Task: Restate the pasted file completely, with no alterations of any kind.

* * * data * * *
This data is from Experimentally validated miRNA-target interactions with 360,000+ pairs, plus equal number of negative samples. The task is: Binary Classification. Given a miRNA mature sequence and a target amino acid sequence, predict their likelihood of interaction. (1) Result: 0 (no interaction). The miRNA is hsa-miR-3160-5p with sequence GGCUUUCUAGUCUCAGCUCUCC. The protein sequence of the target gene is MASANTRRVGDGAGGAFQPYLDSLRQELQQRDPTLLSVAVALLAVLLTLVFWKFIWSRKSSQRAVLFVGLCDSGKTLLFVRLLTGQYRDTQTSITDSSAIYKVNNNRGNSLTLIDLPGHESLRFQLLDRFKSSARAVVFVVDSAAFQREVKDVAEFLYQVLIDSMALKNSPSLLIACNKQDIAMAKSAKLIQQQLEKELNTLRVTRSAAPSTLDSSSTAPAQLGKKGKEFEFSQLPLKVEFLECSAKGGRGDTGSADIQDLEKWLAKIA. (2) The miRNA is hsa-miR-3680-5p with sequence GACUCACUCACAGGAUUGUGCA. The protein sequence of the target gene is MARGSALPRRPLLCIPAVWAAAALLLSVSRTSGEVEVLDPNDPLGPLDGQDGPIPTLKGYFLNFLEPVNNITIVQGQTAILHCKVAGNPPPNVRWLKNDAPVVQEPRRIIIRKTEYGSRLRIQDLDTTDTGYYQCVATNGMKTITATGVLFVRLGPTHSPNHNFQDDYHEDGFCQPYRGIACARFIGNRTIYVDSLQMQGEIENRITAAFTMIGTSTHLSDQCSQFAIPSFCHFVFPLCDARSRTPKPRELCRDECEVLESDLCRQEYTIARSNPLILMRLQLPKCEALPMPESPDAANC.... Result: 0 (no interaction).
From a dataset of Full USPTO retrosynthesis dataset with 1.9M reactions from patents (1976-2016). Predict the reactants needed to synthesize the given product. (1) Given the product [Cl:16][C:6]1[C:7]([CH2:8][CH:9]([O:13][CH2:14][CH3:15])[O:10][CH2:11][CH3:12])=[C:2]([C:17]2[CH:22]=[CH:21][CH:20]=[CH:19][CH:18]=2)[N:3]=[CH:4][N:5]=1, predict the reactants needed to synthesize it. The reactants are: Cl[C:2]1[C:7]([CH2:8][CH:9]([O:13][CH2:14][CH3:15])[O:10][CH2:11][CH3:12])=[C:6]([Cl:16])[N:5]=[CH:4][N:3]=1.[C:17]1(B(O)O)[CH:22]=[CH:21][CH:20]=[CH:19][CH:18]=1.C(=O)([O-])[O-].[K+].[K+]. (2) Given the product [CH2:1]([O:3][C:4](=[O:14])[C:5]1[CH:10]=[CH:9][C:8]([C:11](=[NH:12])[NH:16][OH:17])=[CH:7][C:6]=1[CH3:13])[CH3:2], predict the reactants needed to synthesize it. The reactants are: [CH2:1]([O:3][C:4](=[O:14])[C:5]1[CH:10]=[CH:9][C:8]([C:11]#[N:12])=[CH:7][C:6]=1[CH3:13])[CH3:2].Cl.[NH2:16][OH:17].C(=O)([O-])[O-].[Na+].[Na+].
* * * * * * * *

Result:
This data is from Experimentally validated miRNA-target interactions with 360,000+ pairs, plus equal number of negative samples. The task is: Binary Classification. Given a miRNA mature sequence and a target amino acid sequence, predict their likelihood of interaction. (1) Result: 0 (no interaction). The miRNA is hsa-miR-3160-5p with sequence GGCUUUCUAGUCUCAGCUCUCC. The protein sequence of the target gene is MASANTRRVGDGAGGAFQPYLDSLRQELQQRDPTLLSVAVALLAVLLTLVFWKFIWSRKSSQRAVLFVGLCDSGKTLLFVRLLTGQYRDTQTSITDSSAIYKVNNNRGNSLTLIDLPGHESLRFQLLDRFKSSARAVVFVVDSAAFQREVKDVAEFLYQVLIDSMALKNSPSLLIACNKQDIAMAKSAKLIQQQLEKELNTLRVTRSAAPSTLDSSSTAPAQLGKKGKEFEFSQLPLKVEFLECSAKGGRGDTGSADIQDLEKWLAKIA. (2) The miRNA is hsa-miR-3680-5p with sequence GACUCACUCACAGGAUUGUGCA. The protein sequence of the target gene is MARGSALPRRPLLCIPAVWAAAALLLSVSRTSGEVEVLDPNDPLGPLDGQDGPIPTLKGYFLNFLEPVNNITIVQGQTAILHCKVAGNPPPNVRWLKNDAPVVQEPRRIIIRKTEYGSRLRIQDLDTTDTGYYQCVATNGMKTITATGVLFVRLGPTHSPNHNFQDDYHEDGFCQPYRGIACARFIGNRTIYVDSLQMQGEIENRITAAFTMIGTSTHLSDQCSQFAIPSFCHFVFPLCDARSRTPKPRELCRDECEVLESDLCRQEYTIARSNPLILMRLQLPKCEALPMPESPDAANC.... Result: 0 (no interaction).
From a dataset of Full USPTO retrosynthesis dataset with 1.9M reactions from patents (1976-2016). Predict the reactants needed to synthesize the given product. (1) Given the product [Cl:16][C:6]1[C:7]([CH2:8][CH:9]([O:13][CH2:14][CH3:15])[O:10][CH2:11][CH3:12])=[C:2]([C:17]2[CH:22]=[CH:21][CH:20]=[CH:19][CH:18]=2)[N:3]=[CH:4][N:5]=1, predict the reactants needed to synthesize it. The reactants are: Cl[C:2]1[C:7]([CH2:8][CH:9]([O:13][CH2:14][CH3:15])[O:10][CH2:11][CH3:12])=[C:6]([Cl:16])[N:5]=[CH:4][N:3]=1.[C:17]1(B(O)O)[CH:22]=[CH:21][CH:20]=[CH:19][CH:18]=1.C(=O)([O-])[O-].[K+].[K+]. (2) Given the product [CH2:1]([O:3][C:4](=[O:14])[C:5]1[CH:10]=[CH:9][C:8]([C:11](=[NH:12])[NH:16][OH:17])=[CH:7][C:6]=1[CH3:13])[CH3:2], predict the reactants needed to synthesize it. The reactants are: [CH2:1]([O:3][C:4](=[O:14])[C:5]1[CH:10]=[CH:9][C:8]([C:11]#[N:12])=[CH:7][C:6]=1[CH3:13])[CH3:2].Cl.[NH2:16][OH:17].C(=O)([O-])[O-].[Na+].[Na+].